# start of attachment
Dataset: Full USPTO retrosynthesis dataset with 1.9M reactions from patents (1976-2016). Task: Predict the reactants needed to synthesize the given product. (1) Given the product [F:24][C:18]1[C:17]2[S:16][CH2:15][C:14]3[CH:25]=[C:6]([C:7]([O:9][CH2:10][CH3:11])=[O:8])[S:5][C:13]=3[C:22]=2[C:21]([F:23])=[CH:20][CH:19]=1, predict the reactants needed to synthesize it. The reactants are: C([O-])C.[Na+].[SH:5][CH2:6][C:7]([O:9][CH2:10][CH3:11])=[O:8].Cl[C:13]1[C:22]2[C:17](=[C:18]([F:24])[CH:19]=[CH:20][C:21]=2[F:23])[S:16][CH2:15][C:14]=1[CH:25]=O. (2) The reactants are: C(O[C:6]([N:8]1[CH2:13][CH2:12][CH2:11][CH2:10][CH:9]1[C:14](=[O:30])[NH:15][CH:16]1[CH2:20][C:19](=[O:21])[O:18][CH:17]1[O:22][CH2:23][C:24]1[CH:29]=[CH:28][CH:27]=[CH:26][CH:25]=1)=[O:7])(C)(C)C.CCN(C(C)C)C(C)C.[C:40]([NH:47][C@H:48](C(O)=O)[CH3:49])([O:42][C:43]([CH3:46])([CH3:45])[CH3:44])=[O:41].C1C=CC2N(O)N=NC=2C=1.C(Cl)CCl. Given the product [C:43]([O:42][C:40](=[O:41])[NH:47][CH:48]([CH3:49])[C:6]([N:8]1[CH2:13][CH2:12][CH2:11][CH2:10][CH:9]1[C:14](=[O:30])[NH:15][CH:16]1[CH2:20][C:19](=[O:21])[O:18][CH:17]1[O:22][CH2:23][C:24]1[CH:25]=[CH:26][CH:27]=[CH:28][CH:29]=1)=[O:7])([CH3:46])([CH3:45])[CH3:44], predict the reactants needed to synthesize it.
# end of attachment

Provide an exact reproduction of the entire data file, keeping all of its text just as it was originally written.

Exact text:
Dataset: Full USPTO retrosynthesis dataset with 1.9M reactions from patents (1976-2016). Task: Predict the reactants needed to synthesize the given product. (1) Given the product [F:24][C:18]1[C:17]2[S:16][CH2:15][C:14]3[CH:25]=[C:6]([C:7]([O:9][CH2:10][CH3:11])=[O:8])[S:5][C:13]=3[C:22]=2[C:21]([F:23])=[CH:20][CH:19]=1, predict the reactants needed to synthesize it. The reactants are: C([O-])C.[Na+].[SH:5][CH2:6][C:7]([O:9][CH2:10][CH3:11])=[O:8].Cl[C:13]1[C:22]2[C:17](=[C:18]([F:24])[CH:19]=[CH:20][C:21]=2[F:23])[S:16][CH2:15][C:14]=1[CH:25]=O. (2) The reactants are: C(O[C:6]([N:8]1[CH2:13][CH2:12][CH2:11][CH2:10][CH:9]1[C:14](=[O:30])[NH:15][CH:16]1[CH2:20][C:19](=[O:21])[O:18][CH:17]1[O:22][CH2:23][C:24]1[CH:29]=[CH:28][CH:27]=[CH:26][CH:25]=1)=[O:7])(C)(C)C.CCN(C(C)C)C(C)C.[C:40]([NH:47][C@H:48](C(O)=O)[CH3:49])([O:42][C:43]([CH3:46])([CH3:45])[CH3:44])=[O:41].C1C=CC2N(O)N=NC=2C=1.C(Cl)CCl. Given the product [C:43]([O:42][C:40](=[O:41])[NH:47][CH:48]([CH3:49])[C:6]([N:8]1[CH2:13][CH2:12][CH2:11][CH2:10][CH:9]1[C:14](=[O:30])[NH:15][CH:16]1[CH2:20][C:19](=[O:21])[O:18][CH:17]1[O:22][CH2:23][C:24]1[CH:25]=[CH:26][CH:27]=[CH:28][CH:29]=1)=[O:7])([CH3:46])([CH3:45])[CH3:44], predict the reactants needed to synthesize it.